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4 tips for hands-on EMS training in your station

It can be difficult to find time to practice a skill, but bringing the necessary equipment into a station is the first step


Paramedics practice pediatric patient care with simulation.

Photo/Children’s Hospital Colorado EMS Outreach and Education

Article updated March 19, 2018

Hands-on practice of assessment and treatment skills is essential for the initial and ongoing training of EMTs and paramedics. But hands-on practice is often constrained by limited time and instructional resources.

Here’s how to make the most of your time and available instructors for hands-on practice, low- and high-fidelity simulation and competency checks.

1. Organize stations with the necessary and functional equipment

If possible, set up the stations so that students who are engaged in another instructional activity can easily transition to the skill practice with minimal down time. Place personnel in groups of two to five, similar to their real-world response configuration. If you expect to replicate a skill station in the future, make and maintain a checklist of equipment to reference each time a station is set up.

2. Use a variety of ems education technology

Prepare personnel for hands-on training with pre-work in your department’s learning management system. The pre-work might include a video, narrated PowerPoint presentation, document review or pre-test.

Provide just-in-time instruction related to the skill through different learning methods. For instance, have an instructor demonstrate the skill for each group of students, and use a video accessed with a QR code or web link posted at the station to show students how they are expected to perform.

While a video assures more consistent instruction, an instructor demonstration encourages students to ask clarifying questions and receive feedback as they practice the skill.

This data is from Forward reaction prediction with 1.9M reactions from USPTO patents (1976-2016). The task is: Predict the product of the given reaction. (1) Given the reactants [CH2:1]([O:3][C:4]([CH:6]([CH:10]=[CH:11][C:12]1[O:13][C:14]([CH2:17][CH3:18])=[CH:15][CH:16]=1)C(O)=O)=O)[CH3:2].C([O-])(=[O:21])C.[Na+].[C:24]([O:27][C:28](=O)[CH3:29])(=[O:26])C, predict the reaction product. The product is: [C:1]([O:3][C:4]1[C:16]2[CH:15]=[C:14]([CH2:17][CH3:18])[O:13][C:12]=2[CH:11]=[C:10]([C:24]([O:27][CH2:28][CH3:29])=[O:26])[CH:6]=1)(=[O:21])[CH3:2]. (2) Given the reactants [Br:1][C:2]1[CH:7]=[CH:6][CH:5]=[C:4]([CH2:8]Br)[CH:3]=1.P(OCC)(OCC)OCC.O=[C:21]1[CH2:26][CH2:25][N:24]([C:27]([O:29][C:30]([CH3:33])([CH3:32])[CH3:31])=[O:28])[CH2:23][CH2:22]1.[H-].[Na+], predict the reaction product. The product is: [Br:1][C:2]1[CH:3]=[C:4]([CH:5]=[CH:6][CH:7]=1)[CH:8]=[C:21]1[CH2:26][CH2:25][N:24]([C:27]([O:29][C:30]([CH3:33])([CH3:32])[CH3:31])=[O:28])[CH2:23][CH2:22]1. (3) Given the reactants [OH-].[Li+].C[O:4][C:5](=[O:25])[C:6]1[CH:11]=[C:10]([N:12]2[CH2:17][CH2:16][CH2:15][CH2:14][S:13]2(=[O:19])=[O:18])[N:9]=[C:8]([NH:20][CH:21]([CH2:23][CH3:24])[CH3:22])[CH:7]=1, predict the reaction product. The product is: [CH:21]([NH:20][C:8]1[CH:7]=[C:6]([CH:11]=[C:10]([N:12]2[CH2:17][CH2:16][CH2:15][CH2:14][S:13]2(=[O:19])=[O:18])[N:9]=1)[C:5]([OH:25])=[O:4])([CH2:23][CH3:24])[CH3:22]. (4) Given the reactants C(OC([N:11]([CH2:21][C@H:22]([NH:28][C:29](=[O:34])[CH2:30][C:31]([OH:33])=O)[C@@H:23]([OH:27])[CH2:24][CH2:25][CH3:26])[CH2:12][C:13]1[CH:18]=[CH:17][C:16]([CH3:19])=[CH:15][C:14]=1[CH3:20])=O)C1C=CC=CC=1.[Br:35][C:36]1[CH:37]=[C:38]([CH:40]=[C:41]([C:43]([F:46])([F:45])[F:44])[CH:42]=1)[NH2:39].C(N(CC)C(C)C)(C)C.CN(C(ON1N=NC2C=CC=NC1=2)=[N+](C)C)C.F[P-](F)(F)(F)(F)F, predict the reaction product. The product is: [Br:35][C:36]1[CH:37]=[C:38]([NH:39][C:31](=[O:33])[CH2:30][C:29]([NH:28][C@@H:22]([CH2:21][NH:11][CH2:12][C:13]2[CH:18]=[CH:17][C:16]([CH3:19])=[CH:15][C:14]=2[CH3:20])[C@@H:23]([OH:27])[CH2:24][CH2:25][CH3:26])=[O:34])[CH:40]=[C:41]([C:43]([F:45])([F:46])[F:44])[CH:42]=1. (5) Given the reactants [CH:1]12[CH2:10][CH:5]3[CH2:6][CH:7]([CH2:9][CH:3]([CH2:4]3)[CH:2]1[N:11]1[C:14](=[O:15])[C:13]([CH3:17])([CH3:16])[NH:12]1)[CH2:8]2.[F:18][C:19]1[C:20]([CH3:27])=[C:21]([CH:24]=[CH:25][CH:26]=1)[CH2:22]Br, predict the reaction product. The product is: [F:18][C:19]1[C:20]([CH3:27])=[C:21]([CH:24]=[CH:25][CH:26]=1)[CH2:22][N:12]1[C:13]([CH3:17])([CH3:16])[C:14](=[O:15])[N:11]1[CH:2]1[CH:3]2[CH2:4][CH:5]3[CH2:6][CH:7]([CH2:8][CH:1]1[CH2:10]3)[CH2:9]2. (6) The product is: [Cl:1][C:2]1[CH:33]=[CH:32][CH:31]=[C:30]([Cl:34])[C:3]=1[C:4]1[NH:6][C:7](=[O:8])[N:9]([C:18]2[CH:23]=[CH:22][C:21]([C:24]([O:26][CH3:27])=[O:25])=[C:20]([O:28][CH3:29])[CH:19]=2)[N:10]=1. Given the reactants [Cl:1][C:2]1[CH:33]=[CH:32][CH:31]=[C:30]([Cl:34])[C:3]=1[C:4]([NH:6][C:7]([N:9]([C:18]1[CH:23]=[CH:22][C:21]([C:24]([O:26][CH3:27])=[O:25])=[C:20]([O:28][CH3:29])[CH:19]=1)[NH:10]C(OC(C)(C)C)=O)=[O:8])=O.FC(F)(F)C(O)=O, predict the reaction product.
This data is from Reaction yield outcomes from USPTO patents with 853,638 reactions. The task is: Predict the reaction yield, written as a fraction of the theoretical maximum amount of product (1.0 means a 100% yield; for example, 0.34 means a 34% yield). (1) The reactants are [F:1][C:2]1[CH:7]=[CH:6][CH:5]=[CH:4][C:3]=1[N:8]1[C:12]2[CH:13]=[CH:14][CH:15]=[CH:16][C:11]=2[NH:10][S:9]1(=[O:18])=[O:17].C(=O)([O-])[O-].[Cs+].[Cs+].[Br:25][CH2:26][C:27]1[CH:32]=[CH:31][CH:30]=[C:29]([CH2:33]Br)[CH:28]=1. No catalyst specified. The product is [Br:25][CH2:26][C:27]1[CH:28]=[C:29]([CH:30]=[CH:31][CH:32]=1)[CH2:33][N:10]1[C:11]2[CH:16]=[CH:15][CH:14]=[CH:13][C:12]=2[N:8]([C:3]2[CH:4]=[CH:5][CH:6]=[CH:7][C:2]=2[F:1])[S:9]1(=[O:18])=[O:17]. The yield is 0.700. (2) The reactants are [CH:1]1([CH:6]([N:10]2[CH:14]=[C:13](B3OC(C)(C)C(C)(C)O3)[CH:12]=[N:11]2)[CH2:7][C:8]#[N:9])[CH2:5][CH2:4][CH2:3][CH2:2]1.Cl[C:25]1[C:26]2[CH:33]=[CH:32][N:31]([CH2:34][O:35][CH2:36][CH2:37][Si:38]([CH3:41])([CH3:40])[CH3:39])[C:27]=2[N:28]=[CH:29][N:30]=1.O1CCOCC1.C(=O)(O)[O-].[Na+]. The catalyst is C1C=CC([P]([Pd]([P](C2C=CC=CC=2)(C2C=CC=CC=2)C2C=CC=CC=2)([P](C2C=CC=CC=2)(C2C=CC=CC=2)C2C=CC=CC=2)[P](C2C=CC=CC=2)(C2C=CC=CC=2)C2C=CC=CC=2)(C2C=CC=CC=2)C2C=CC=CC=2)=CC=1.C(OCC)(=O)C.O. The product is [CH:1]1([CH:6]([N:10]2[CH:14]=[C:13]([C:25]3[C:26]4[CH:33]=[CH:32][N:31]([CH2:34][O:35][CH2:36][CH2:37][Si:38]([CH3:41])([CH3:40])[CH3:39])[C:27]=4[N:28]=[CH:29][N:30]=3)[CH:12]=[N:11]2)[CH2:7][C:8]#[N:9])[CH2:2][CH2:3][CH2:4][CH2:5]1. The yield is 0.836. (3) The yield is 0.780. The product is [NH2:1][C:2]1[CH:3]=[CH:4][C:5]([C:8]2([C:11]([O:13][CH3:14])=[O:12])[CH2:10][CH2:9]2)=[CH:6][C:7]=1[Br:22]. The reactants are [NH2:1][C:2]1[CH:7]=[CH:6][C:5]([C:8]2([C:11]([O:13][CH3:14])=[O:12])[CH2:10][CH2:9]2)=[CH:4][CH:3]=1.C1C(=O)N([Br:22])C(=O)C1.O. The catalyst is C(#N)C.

3. Identify training leaders

At each station, identify two or three crew members and rotate the training responsibility through the team. For larger groups of four or five people, assign one crew member to use their smartphone to video record the team’s performance for later review, and have another track the team’s progress on a checklist.

4. Stay focused on learning objectives and outcomes

Keep instructors focused on observing and critiquing the students’ skills, and providing remediation as needed. Save the fluff, tricks, hacks and war stories related to the skill or simulation for a debriefing period or break.

How do you organize your lab and EMS patient simulation space for efficient and effective skill practice and competency checks? Share your tips and best practices in the comments.

Greg Friese, MS, NRP, is the Lexipol Editorial Director, leading the efforts of the editorial team on Police1, FireRescue1, Corrections1 and EMS1. Greg served as the EMS1 editor-in-chief for five years. He has a bachelor’s degree from the University of Wisconsin-Madison and a master’s degree from the University of Idaho. He is an educator, author, national registry paramedic since 2005, and a long-distance runner. Greg was a 2010 recipient of the EMS 10 Award for innovation. He is also a three-time Jesse H. Neal award winner, the most prestigious award in specialized journalism, and the 2018 and 2020 Eddie Award winner for best Column/Blog. Connect with Greg on LinkedIn.